TTiD and XWD? Here it is in the 2011 Saab 9-5!
The release also announces the 1.6T base petrol version and the arrival of adaptive cruise control.
Just two months after its launch, the appeal of the new Saab 9-5 sedan is significantly broadened by the introduction of three new engines, doubling the size of the powertrain menu.
For Model Year 2011, a 190 hp/140 kW, 2.0-liter turbo diesel makes Saab XWD, the widely-acclaimed all-wheel-drive system, available for the first time with compression ignition. Using two-stage turbocharging, this new engine combines strong performance with impressive frugality and joins the current 160 hp/118 kW, single turbo version.
The gasoline line-up is extended by the addition of a highly efficient, 180 hp/132 kW, 1.6-liter turbo, reinforcing Saab’s engine rightsizing strategy and establishing a lower price entry point for the range. A 220 hp/162 kW, 2.0-liter BioPower engine – able to run on gasoline and/or E85 fuel (85% bioethanol, 15% gasoline) in any blends – is also introduced.
The Saab 9-5’s high-tech options list is expanded by the addition of Adaptive Cruise Control (ACC) and, for the US market, the inclusion of a blind-spot indicator function and remote engine starting. The exterior color palette is also increased from seven to 11 colors.
Greater pulling power with 2.0 TTiD
This more powerful, two-stage turbo diesel engine generates substantial torque of 400 Nm from just 1,750 rpm, in addition to maximum power of 190 hp/140 kW. The result is 80 -120 km/h fifth gear acceleration in just 8.4 seconds and zero to 100 km/h in under nine seconds. Projected combined cycle fuel consumption of 6.0 l/100 km and CO2 emissions of 159 g/km are equally impressive.
The sequential, two-stage charging system uses two turbochargers of different sizes with by-pass valves that direct the exhaust gas stream between the two turbines. At low engine speeds, the small turbocharger supplies boost pressure independent of engine load. At intermediate engine speeds under higher loads, both the small and large turbochargers provide boost pressure; while at high engine speeds and load, only the large turbocharger is engaged.
This arrangement provides the driver with the ‘best of both worlds‘: good, instant torque at low engine speeds – via the low-inertia small turbo – and strong, top-end power at higher engine speeds when the large turbo is engaged.
The 2.0 TTiD engine is available in Linear, Vector and Aero specification and can be specified with Saab XWD, combining diesel power for the first time with this advanced all-wheel-drive system. All variants are equipped as standard with Saab’s sophisticated H-arm rear suspension. It uses double isolated sub-frame mountings for greater ride comfort, and also reduces vibration entering the cabin and improves roadholding.
Rightsizing with 1.6 turbo power
This small, highly efficient, 180 hp/132 kW engine epitomizes Saab’s rightsizing engine strategy. Developing more than 112 hp per liter, it is among the most powerful series production engines in its displacement class.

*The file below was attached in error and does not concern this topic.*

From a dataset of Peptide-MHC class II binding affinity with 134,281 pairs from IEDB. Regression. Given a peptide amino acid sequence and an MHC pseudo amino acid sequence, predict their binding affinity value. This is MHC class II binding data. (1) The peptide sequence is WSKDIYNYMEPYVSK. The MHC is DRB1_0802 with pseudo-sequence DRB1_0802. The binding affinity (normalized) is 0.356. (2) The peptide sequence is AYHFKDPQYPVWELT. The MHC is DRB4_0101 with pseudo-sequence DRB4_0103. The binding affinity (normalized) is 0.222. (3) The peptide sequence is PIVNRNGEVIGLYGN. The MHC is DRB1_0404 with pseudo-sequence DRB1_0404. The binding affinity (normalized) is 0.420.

Such strong power, backed by plentiful torque of 230 Nm all the way from 2,200 rpm to 5,500 rpm (including an ‘overboost’ function), enables zero to 100 km/h acceleration in 9.5 seconds. Combined cycle fuel consumption and CO2 emissions are 7.8 l/100 km and 179 g/km respectively.
Available in Linear and Vector specification, with two-wheel drive only, this engine will establish a lower price entry point for the new Saab 9-5 range.
The 9-5 sedan now also features Saab’s most sophisticated expression of its BioPower flex-fuel engine technology. The new 2.0-liter turbo BioPower engine, like its gasoline-only stablemate, utilizes direct injection and variable valve timing, on both inlet and exhaust sides, to further improve fuel consumption, emissions and performance.
This engine offers the environmental benefits of being able to run on E85 fuel (85% bioethanol, 15% gasoline) and/or gasoline in any blends. In both configurations, it delivers peak power of 220 hp/162 kW and torque of 350 Nm from just 2,500 rpm.
It is available with two-wheel drive and Saab XWD in all model specifications.
Adaptive Cruise Control with Stop & Go for greater driving comfort
This optional feature for models with automatic transmission enables the driver to select a constant cruising speed and automatically alters the chosen speed to maintain a safe gap to the vehicle on the road ahead. Full distance control is provided from 180 km/h down to a standstill. ACC offers more relaxing and less stressful driving, particularly in slow-moving, congested traffic conditions. The driver can select one of three distance options.
A radar sensor in the grille emits a beam to measure the distance to the vehicle in front. If this gap reduces below the required setting, the throttle opening is adjusted or engine braking is applied. Once the appropriate distance is restored, the car will accelerate back up to the pre-set speed. Should heavy braking be required, a visual warning is flashed and a gong sounds to alert the driver to take action.
ACC, available later in the model year, requires the fitment of Saab’s Pilot HUD head-up display.
For the US market, two additional options are offered: a blind-spot indicator, which flashes a driving warning in the door mirrors, and remote engine starting via the key fob, a useful aid to pre-heat or pre-cool the car’s cabin.